LinuxWorld: Attacking Linux – To stop an attacker, think like a cracker

“Ozancin’s talk dwelled at length on the methods and tools an
attacker (a term he advocates over hacker) uses to select you as
his target and worm his way in.”

“The attacker may also use specialized network-vulnerability
scanners (see Resources): Nessus, the older SATAN and SAINT
packages, Firewalk (which probes and identifies a network’s
firewall ruleset), or proprietary scanners such as Internet
Security Systems’s Internet Scanner and Axxent Technologies’
NetRecon — as well as checking Websites on the target network for
known-exploitable CGI scripts.”

Or the attacker may skip the fancy network scanners and
concentrate on stealing one of your passwords. In my experience,
that is the bad guys’ usual way in and absurdly easy on most
If one of your users uses Telnet or (nonanonymous)
FTP, or POP3 to reach your system remotely, the user’s login name
and password can be snagged with trivial effort at any point
between the two machines. Alternatively, the malefactor may use as
low-tech a means as shoulder surfing (watching the login as it’s
being typed in), or a variety of social engineering techniques.
People are often astonishingly willing to give their passwords over
the telephone to a stranger with a plausible reason for asking. Or
they email passwords and other confidential data across the open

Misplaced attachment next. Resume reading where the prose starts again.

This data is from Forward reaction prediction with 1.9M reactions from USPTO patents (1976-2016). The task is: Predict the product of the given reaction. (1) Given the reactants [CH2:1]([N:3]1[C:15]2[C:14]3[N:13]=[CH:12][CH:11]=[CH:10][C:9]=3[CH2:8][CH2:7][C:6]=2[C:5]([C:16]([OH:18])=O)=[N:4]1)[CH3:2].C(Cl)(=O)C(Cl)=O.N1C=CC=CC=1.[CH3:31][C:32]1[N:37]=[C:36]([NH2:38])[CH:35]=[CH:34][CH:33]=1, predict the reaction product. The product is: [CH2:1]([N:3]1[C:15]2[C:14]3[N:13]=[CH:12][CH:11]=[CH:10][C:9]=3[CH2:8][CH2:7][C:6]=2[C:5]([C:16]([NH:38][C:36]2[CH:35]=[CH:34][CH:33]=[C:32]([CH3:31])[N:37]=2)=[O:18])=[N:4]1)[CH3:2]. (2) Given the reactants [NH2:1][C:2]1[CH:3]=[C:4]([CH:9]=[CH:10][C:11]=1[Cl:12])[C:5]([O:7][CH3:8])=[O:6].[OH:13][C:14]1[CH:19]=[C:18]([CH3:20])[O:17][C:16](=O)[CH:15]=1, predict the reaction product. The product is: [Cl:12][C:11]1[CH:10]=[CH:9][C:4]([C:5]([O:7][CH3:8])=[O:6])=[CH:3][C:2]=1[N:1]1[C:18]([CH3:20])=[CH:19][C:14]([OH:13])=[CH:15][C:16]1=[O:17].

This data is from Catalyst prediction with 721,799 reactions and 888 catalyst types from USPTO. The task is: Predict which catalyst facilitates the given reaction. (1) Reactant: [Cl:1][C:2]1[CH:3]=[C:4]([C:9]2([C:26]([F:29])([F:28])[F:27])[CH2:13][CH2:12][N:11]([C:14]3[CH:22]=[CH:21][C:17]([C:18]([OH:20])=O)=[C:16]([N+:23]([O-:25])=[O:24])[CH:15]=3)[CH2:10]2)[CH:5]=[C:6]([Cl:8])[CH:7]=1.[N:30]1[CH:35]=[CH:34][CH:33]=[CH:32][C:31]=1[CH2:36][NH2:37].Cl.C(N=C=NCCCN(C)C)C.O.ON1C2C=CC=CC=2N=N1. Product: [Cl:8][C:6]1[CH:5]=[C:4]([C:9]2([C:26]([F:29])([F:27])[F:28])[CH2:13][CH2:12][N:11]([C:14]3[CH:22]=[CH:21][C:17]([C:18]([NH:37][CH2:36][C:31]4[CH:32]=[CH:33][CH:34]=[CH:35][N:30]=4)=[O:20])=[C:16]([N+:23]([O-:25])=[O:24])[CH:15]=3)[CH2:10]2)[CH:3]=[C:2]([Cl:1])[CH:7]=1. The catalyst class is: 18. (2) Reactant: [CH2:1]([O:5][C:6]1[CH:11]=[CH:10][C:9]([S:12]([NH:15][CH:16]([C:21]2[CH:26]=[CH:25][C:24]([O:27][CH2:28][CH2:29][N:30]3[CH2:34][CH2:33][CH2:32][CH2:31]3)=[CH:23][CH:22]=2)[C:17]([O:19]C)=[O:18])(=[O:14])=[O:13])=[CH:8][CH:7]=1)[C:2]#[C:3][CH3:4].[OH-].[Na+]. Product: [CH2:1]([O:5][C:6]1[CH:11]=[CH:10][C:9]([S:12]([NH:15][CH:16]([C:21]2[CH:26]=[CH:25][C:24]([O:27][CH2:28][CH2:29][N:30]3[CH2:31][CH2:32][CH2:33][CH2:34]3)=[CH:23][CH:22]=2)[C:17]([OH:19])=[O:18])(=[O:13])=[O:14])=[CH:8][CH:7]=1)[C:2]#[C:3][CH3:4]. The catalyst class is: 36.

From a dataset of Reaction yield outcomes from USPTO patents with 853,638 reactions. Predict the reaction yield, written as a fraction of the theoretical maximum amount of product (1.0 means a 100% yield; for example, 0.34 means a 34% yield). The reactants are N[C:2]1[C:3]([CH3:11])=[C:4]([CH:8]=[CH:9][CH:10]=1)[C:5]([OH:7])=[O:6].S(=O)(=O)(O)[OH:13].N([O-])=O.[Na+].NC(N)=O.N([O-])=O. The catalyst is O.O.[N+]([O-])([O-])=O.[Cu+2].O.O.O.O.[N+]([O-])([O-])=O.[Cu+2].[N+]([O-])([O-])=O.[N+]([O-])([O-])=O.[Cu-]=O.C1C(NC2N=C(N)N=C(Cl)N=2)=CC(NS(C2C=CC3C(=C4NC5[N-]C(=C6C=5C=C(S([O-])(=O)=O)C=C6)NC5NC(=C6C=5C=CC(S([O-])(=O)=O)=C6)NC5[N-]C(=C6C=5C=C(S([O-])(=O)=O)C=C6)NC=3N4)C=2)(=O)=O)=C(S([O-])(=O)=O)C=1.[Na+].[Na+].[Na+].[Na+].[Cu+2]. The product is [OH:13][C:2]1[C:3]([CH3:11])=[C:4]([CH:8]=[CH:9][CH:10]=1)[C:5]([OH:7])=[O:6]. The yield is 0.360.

Internet, ripe for interception.1 At the minimum, the attacker may
telephone the firm to glean people’s names and positions, or get
that information from the company Webpages. He may then be able to
predict valid usernames and try them with likely password

“Then there are the truly embarrassing password techniques that
amount to walking into an open, unguarded bank vault. There are
still services that ship with default remote administrative
passwords, as evidenced by Red Hat Software’s recent Piranha gaffe,
as well as sites reckless enough to use null passwords, the
username as the password, or the username reversed (e.g., toor for
the root account). Or the attacker may use remote techniques to
read a copy of /etc/passwd (on systems without shadow passwords
enabled). Many such past exploits have relied on insecure CGI
scripts provided by default with Web servers that are also
unnecessarily running with root authority. (The Apache Web server
most commonly used on Linux no longer ships with either of those

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